The lack of legal status promotes distrust of authority and discourages integration into community life.  Jose’s* neighbor was pounding on his door late one night.  “There’s an intruder in my apartment with a knife, threatening to kill us all!” the neighbor said.  “Please call 911!”  But when the police arrived, they went to Jose’s apartment and asked to see his ID.  They began questioning Jose about his legal status rather than searching for the intruder, who had fled the area and was loose in the neighborhood.

With over 11 million undocumented persons living in the U.S., not all qualify for an immigration benefit, or in other words, have the ability to “become legal.”  But many are like Maria, Ana, and Jose, trying to carve out a better life in the United States for themselves and for their families.  They want to participate in community activities, to earn a living and provide for their children, and to help their neighbors.  And with sound, affordable legal assistance, many can obtain legal status. While many immigrants would agree that they’re living a “better life” simply by being in the United States, legal status is the missing piece that will help them regain a sense of dignity and self-respect, and to fully engage in the life of our communities.

[1] Only if the US Supreme Court issues a favorable ruling for DAPA in June 2016.

“Compared to the situation at hand…there is a big need.” Reflections on Immigration Law: Quotes from BGAV's Basic Immigration Law and Procedure Training

*All quotes are direct from anonymous participants at the BGAV Law Training

Representative from Poarch Law Firm led the training seminars
Representative from Poarch Law Firm led the training seminars

In the middle of last month, LUCHA’s administrator and co-founder Greg Smith facilitated a Basic Immigration Law and Procedure Training event at the Baptist General Association of Virginia (BGAV). Co-sponsored by the BGAV and Poarch Law Firm, this 40-hour training seminar was designed for staff and volunteers serving through non-profit religious, social service, and charitable organizations who wish to provide legal services to qualified immigrants.  This training fulfilled one of many requirements to receive Board of Immigration Appeals (BIA) recognition and accreditation—without which a person, representative, or organization cannot officially provide legal services or counsel to immigrants.  Considering that Virginia “has the ninth-largest immigrant population in the U.S., with 11 percent of the state’s population being foreign-born[1],” and only 16 BIA-recognized organizations[2], there is indeed a big need.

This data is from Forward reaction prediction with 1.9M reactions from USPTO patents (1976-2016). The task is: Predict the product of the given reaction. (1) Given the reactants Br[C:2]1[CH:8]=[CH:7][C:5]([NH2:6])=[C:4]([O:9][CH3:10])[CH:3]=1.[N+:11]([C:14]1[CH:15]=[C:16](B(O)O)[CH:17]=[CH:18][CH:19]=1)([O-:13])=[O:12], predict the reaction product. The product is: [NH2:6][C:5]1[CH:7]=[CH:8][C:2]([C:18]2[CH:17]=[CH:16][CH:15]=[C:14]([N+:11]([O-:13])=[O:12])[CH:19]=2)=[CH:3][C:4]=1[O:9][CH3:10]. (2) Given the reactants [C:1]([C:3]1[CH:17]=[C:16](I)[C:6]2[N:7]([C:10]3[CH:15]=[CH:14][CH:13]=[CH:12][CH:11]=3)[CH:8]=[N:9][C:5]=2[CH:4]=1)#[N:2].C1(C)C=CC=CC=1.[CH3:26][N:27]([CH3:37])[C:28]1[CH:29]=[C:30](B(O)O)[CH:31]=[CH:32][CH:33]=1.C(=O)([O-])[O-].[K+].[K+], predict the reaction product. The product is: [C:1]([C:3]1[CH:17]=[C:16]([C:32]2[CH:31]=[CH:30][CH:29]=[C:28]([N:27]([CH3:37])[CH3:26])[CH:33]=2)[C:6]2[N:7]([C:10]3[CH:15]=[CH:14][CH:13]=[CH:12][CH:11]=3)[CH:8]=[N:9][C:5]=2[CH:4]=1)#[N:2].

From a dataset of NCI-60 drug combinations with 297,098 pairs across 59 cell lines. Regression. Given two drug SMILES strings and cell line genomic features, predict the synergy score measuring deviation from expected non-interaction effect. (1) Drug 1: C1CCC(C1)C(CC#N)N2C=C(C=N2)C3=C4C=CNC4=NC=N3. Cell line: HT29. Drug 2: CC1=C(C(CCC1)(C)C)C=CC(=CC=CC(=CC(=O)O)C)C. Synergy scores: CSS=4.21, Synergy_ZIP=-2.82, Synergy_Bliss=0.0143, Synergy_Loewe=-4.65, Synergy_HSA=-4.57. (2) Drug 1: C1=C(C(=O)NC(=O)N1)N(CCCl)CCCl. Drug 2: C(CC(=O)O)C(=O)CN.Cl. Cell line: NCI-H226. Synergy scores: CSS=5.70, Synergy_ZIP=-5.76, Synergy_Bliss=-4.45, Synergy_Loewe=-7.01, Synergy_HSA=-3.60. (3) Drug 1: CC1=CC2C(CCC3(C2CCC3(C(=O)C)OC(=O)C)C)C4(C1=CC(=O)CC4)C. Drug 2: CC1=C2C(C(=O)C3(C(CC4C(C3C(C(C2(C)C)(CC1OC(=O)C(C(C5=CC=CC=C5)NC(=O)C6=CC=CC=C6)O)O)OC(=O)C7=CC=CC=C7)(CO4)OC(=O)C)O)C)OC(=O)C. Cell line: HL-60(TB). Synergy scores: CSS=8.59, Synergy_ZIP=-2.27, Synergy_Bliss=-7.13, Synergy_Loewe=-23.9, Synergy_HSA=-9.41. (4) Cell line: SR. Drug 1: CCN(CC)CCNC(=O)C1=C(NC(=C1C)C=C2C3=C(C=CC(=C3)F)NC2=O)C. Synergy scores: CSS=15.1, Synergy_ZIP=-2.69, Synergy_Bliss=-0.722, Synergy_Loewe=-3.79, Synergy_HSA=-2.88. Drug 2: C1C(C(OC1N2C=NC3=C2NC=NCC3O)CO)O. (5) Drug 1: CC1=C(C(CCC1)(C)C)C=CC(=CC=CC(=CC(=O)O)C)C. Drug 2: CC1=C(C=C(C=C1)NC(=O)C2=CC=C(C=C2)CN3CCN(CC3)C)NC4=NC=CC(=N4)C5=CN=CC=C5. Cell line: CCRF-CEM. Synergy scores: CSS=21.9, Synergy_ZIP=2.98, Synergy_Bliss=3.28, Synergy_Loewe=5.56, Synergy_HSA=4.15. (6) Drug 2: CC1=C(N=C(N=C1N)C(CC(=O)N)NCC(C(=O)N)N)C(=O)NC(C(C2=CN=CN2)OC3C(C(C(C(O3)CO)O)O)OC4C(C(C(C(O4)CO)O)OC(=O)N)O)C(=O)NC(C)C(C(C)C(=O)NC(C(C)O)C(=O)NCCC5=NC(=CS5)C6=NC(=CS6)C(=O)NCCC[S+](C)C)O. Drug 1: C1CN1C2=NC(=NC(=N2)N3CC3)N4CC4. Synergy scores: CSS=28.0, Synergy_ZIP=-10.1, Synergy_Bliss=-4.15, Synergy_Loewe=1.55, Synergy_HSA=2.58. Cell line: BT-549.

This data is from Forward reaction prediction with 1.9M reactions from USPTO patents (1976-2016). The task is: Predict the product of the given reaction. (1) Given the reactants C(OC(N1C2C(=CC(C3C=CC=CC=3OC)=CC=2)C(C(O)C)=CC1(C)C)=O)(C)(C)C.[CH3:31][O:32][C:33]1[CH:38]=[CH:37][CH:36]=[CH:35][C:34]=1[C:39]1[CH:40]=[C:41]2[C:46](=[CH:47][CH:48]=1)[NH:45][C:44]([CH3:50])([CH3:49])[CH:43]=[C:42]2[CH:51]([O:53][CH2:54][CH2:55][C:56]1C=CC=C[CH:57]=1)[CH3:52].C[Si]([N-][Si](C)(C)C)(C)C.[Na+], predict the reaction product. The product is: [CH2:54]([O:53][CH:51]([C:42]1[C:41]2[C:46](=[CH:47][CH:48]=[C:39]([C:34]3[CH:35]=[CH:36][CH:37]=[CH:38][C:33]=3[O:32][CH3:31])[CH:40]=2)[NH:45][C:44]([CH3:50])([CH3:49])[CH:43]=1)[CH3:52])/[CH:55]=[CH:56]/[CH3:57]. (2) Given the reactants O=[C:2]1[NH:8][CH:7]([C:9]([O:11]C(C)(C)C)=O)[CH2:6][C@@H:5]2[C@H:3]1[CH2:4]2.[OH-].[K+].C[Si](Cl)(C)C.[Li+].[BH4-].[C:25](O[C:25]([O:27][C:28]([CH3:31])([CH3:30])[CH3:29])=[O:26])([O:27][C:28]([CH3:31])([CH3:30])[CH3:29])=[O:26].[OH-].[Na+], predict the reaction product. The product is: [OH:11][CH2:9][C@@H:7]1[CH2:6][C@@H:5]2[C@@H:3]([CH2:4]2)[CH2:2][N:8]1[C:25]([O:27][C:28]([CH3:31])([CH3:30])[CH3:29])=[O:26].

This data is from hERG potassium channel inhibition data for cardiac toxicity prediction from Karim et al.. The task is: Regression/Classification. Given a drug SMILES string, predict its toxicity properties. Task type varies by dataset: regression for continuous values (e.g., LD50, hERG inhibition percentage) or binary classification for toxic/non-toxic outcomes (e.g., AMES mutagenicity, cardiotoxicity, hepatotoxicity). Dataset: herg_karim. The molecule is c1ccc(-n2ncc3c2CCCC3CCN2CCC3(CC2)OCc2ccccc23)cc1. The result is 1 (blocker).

“These people [immigrants] have been stigmatized by the media and politicians…”

The participants of this training spanned numerous states and careers, some motivated to learn more about immigration law by their church’s Latino immigrant ministries, others by the dismaying stories of undocumented children, and others still by the work of LUCHA and their hope of becoming BIA accredited.  Regardless of the various reasons why they were there, the participants were collectively motivated by the human faces behind the media coverage of immigration stories.  Undocumented immigrants in particular have receiving the brunt of adverse and untrue media, and the extremely polarizing election season this year has only exacerbated antagonistic media coverage of immigration issues.  Consequently, the rhetoric of this hot-button issue has overshadowed its humanity and our responsibility, as Christ-followers, to love and serve our neighbors.  As one seminar participant noted, irrespective of political affiliation, that: “There are a lot of good people—a lot of good Christians—who have been spun into the narrative of the media.”  This training brought back into focus the rights of immigrants and the opportunities we all have to protect and uphold those rights.

“I don’t want to know this stuff and not be able to use it.”

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Nearly 20 people from various career backgrounds attended the Basic Immigration Law Training in Richmond, VA

Participants left the Immigration Law Training at the end of the week with heads and hands full of information on how to (and how not to) help immigrants regarding legal issues.  If you are interested in immigration law or issues, here are some great resources to check out suggested by this training’s participants:

Enrique’s Journey, by Sonia Nazario found here